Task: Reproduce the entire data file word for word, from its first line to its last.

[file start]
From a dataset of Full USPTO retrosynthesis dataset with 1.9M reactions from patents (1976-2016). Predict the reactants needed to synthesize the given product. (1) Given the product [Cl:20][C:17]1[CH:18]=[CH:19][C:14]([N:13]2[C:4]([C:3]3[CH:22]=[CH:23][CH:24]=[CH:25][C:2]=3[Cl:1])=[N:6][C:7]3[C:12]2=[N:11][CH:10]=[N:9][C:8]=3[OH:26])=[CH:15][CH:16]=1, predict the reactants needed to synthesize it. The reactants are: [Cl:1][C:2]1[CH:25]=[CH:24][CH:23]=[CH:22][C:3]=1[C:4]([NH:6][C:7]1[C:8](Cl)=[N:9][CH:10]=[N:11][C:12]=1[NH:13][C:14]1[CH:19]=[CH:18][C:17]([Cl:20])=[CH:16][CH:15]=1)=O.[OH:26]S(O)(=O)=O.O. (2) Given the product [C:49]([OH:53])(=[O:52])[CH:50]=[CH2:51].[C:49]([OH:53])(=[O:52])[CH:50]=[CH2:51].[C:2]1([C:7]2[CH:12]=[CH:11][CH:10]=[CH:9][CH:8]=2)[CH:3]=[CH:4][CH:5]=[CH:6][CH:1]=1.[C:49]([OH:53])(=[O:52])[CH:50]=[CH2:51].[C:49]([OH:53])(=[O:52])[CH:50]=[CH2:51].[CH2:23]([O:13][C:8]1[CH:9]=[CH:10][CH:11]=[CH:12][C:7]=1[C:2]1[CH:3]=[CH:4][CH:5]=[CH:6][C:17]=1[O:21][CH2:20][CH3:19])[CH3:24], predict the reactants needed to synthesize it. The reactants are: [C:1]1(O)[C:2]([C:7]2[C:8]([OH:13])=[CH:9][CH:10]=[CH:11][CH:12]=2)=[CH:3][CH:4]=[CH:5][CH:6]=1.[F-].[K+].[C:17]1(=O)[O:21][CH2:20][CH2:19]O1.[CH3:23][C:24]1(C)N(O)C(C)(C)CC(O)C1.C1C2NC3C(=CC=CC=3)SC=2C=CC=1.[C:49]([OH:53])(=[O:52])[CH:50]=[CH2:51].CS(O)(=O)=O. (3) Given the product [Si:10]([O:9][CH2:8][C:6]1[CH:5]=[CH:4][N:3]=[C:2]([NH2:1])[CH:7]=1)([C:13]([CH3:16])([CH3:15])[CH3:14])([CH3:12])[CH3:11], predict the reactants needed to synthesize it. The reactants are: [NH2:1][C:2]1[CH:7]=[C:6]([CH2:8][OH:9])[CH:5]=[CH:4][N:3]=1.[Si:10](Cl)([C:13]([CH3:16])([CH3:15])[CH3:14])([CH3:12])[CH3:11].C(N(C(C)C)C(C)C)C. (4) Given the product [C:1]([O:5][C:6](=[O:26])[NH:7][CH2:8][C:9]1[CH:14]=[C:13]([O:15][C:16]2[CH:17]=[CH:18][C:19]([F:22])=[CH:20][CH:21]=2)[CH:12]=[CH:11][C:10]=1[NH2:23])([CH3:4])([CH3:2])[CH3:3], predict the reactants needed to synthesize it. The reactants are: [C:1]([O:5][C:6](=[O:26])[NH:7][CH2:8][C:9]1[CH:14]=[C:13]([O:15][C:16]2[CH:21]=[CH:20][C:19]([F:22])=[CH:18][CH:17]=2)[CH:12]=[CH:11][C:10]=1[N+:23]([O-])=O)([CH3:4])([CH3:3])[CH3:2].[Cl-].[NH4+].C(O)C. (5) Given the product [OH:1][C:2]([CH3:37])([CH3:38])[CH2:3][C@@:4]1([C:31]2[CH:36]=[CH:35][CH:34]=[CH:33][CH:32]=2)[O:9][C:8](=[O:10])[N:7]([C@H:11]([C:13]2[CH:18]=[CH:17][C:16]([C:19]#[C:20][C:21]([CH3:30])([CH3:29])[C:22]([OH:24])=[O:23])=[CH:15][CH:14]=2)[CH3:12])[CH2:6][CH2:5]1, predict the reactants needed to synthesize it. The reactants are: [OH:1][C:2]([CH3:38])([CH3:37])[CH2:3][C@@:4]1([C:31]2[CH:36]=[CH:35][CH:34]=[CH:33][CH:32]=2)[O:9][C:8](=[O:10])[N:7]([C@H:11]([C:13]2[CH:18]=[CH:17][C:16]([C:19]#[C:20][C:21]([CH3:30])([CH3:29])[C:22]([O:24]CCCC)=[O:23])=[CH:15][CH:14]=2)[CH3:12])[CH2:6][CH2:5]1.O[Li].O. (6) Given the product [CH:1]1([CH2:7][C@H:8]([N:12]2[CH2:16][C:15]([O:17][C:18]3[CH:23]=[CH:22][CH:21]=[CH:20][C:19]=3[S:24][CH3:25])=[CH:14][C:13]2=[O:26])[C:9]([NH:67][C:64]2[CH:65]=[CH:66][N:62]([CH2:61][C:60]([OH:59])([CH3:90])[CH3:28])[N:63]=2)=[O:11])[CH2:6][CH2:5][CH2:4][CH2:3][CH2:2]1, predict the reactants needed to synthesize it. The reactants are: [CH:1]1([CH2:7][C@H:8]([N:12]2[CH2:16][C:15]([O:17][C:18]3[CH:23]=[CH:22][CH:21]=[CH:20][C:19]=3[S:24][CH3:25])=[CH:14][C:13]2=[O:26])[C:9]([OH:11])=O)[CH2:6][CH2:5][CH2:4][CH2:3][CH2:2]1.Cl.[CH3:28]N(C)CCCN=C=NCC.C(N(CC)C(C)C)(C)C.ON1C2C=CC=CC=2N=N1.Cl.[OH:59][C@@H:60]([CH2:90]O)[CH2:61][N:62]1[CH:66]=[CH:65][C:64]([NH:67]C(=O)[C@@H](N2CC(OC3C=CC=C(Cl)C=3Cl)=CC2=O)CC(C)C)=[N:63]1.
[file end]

From a dataset of Full USPTO retrosynthesis dataset with 1.9M reactions from patents (1976-2016). Predict the reactants needed to synthesize the given product. (1) Given the product [Cl:20][C:17]1[CH:18]=[CH:19][C:14]([N:13]2[C:4]([C:3]3[CH:22]=[CH:23][CH:24]=[CH:25][C:2]=3[Cl:1])=[N:6][C:7]3[C:12]2=[N:11][CH:10]=[N:9][C:8]=3[OH:26])=[CH:15][CH:16]=1, predict the reactants needed to synthesize it. The reactants are: [Cl:1][C:2]1[CH:25]=[CH:24][CH:23]=[CH:22][C:3]=1[C:4]([NH:6][C:7]1[C:8](Cl)=[N:9][CH:10]=[N:11][C:12]=1[NH:13][C:14]1[CH:19]=[CH:18][C:17]([Cl:20])=[CH:16][CH:15]=1)=O.[OH:26]S(O)(=O)=O.O. (2) Given the product [C:49]([OH:53])(=[O:52])[CH:50]=[CH2:51].[C:49]([OH:53])(=[O:52])[CH:50]=[CH2:51].[C:2]1([C:7]2[CH:12]=[CH:11][CH:10]=[CH:9][CH:8]=2)[CH:3]=[CH:4][CH:5]=[CH:6][CH:1]=1.[C:49]([OH:53])(=[O:52])[CH:50]=[CH2:51].[C:49]([OH:53])(=[O:52])[CH:50]=[CH2:51].[CH2:23]([O:13][C:8]1[CH:9]=[CH:10][CH:11]=[CH:12][C:7]=1[C:2]1[CH:3]=[CH:4][CH:5]=[CH:6][C:17]=1[O:21][CH2:20][CH3:19])[CH3:24], predict the reactants needed to synthesize it. The reactants are: [C:1]1(O)[C:2]([C:7]2[C:8]([OH:13])=[CH:9][CH:10]=[CH:11][CH:12]=2)=[CH:3][CH:4]=[CH:5][CH:6]=1.[F-].[K+].[C:17]1(=O)[O:21][CH2:20][CH2:19]O1.[CH3:23][C:24]1(C)N(O)C(C)(C)CC(O)C1.C1C2NC3C(=CC=CC=3)SC=2C=CC=1.[C:49]([OH:53])(=[O:52])[CH:50]=[CH2:51].CS(O)(=O)=O. (3) Given the product [Si:10]([O:9][CH2:8][C:6]1[CH:5]=[CH:4][N:3]=[C:2]([NH2:1])[CH:7]=1)([C:13]([CH3:16])([CH3:15])[CH3:14])([CH3:12])[CH3:11], predict the reactants needed to synthesize it. The reactants are: [NH2:1][C:2]1[CH:7]=[C:6]([CH2:8][OH:9])[CH:5]=[CH:4][N:3]=1.[Si:10](Cl)([C:13]([CH3:16])([CH3:15])[CH3:14])([CH3:12])[CH3:11].C(N(C(C)C)C(C)C)C. (4) Given the product [C:1]([O:5][C:6](=[O:26])[NH:7][CH2:8][C:9]1[CH:14]=[C:13]([O:15][C:16]2[CH:17]=[CH:18][C:19]([F:22])=[CH:20][CH:21]=2)[CH:12]=[CH:11][C:10]=1[NH2:23])([CH3:4])([CH3:2])[CH3:3], predict the reactants needed to synthesize it. The reactants are: [C:1]([O:5][C:6](=[O:26])[NH:7][CH2:8][C:9]1[CH:14]=[C:13]([O:15][C:16]2[CH:21]=[CH:20][C:19]([F:22])=[CH:18][CH:17]=2)[CH:12]=[CH:11][C:10]=1[N+:23]([O-])=O)([CH3:4])([CH3:3])[CH3:2].[Cl-].[NH4+].C(O)C. (5) Given the product [OH:1][C:2]([CH3:37])([CH3:38])[CH2:3][C@@:4]1([C:31]2[CH:36]=[CH:35][CH:34]=[CH:33][CH:32]=2)[O:9][C:8](=[O:10])[N:7]([C@H:11]([C:13]2[CH:18]=[CH:17][C:16]([C:19]#[C:20][C:21]([CH3:30])([CH3:29])[C:22]([OH:24])=[O:23])=[CH:15][CH:14]=2)[CH3:12])[CH2:6][CH2:5]1, predict the reactants needed to synthesize it. The reactants are: [OH:1][C:2]([CH3:38])([CH3:37])[CH2:3][C@@:4]1([C:31]2[CH:36]=[CH:35][CH:34]=[CH:33][CH:32]=2)[O:9][C:8](=[O:10])[N:7]([C@H:11]([C:13]2[CH:18]=[CH:17][C:16]([C:19]#[C:20][C:21]([CH3:30])([CH3:29])[C:22]([O:24]CCCC)=[O:23])=[CH:15][CH:14]=2)[CH3:12])[CH2:6][CH2:5]1.O[Li].O. (6) Given the product [CH:1]1([CH2:7][C@H:8]([N:12]2[CH2:16][C:15]([O:17][C:18]3[CH:23]=[CH:22][CH:21]=[CH:20][C:19]=3[S:24][CH3:25])=[CH:14][C:13]2=[O:26])[C:9]([NH:67][C:64]2[CH:65]=[CH:66][N:62]([CH2:61][C:60]([OH:59])([CH3:90])[CH3:28])[N:63]=2)=[O:11])[CH2:6][CH2:5][CH2:4][CH2:3][CH2:2]1, predict the reactants needed to synthesize it. The reactants are: [CH:1]1([CH2:7][C@H:8]([N:12]2[CH2:16][C:15]([O:17][C:18]3[CH:23]=[CH:22][CH:21]=[CH:20][C:19]=3[S:24][CH3:25])=[CH:14][C:13]2=[O:26])[C:9]([OH:11])=O)[CH2:6][CH2:5][CH2:4][CH2:3][CH2:2]1.Cl.[CH3:28]N(C)CCCN=C=NCC.C(N(CC)C(C)C)(C)C.ON1C2C=CC=CC=2N=N1.Cl.[OH:59][C@@H:60]([CH2:90]O)[CH2:61][N:62]1[CH:66]=[CH:65][C:64]([NH:67]C(=O)[C@@H](N2CC(OC3C=CC=C(Cl)C=3Cl)=CC2=O)CC(C)C)=[N:63]1.